Something that isn't knitting! Okay, so you may as well know that I love taxidermy. It combines art, craft, precision, understanding and love of the natural world, biology, a strong stomach for gross-out, scientific inquiry, and also, sometimes, the deeply creeeeepy, and I say that with the greatest respect and admiration. The moment my young son realized that the life-size elephant "sculptures" in the American Museum of Natural History were, in actual fact, REAL elephants--he made a wide-eyed "mind=blown" gesture that gripped my heart--stays with me. He was bored, and then he realized, and then he was not bored. So that's what an elephant looks like. It was wondrous, the way he marveled. [I, like you, would like all the elephants in the world to live their quiet, peaceful lives beside the river, unmolested and raising their babies and endlessly chewing the grass in placid harmony, but here we have a taxidermied elephant, however possibly misbegotten, however potentially misguidedly acquired, and I believe we can learn from it. It is okay to be amazed.] I like oddities, unusual things. I like learning. I like a rare discovery. I sort of like things that are vaguely morbid. I have a bittersweet appreciation for the old-time impulse for scientific discovery (and also the peculiarly Victorian impulse to collect all the things) that led 18th and 19th century expeditions to collect insect, bird, and animal specimens from around the world [though I certainly would not want someone to do such a thing now] and I was completely captivated many years ago by a museum exhibit of 18th century rare bird specimens from the Galapagos Islands. Such a mixture of feelings, looking at something like that--wonder, sadness and pity, admiration of skill and devotion, eager scrutiny of tiny, long-dead creatures that would otherwise remain to me forever a mystery. The cabinet of curiosities is such an enchantment, in its original form a way to gain and share information. Happily, we now have ways of gathering information that are in general much healthier for the elephants and the birds, though I think science still sometimes runs afoul of our moral instincts, and also I think it might have to, for the sake of progress and discovery. Hey, that's a deep conversation brewing...anyway, I love taxidermy. So I've been working on some bird sculptures, because real bird taxidermy is for many reasons out of my reach [and in some cases, is also illegal] and also because I am a maker of things, so that's what I do.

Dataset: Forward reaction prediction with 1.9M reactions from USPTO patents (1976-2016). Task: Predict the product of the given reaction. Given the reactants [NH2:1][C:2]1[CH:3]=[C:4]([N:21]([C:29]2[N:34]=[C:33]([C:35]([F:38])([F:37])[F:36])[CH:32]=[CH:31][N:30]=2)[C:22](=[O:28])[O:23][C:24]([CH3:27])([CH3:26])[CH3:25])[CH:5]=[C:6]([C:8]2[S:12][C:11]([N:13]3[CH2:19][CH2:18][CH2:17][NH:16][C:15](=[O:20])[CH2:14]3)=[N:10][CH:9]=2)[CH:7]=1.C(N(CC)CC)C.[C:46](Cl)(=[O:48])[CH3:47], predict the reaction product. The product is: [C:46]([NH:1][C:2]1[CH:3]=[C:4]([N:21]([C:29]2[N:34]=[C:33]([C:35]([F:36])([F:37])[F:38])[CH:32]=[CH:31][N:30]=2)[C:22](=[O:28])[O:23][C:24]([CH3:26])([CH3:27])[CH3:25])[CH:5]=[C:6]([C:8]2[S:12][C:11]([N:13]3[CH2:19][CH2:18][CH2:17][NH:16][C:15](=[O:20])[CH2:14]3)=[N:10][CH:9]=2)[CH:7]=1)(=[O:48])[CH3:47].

So a project was born. Bird Work. I started drawing birds and trying to figure out how they were shaped, and started trying to figure out how to make pattern pieces that might translate into those shapes. I wanted birds that look ratty and crafty, with visible stitches, made from tweeds and calicoes, but real-ish. Real-shaped. You guys, this is hard. I made so many wrong-looking birds. Many, many attempts at drafting a pattern later, and a whole box full of sorta birds, I am relatively satisfied with this guy, though he is unfinished, and there is much more tinkering to be done. At this size--he's about three inches long, not including the tail--1/16" makes a pretty big difference. When I first had the idea some months ago, to replicate the bird taxidermy I cannot otherwise have, the search for supplies (and also the quest for beak ideas) led me to the incredible artwork of Ann Wood, who has since been an enormous source of inspiration, and to this book by Abby Glassenberg, from which followed, as usual, a whole fascinating rabbit hole of soft animal sculpture, and which made me scramble to my sketchbook, full of ideas. You remember the mouse? I still want to make more mice.
He's a study, still. But it's getting there. Bird work continues.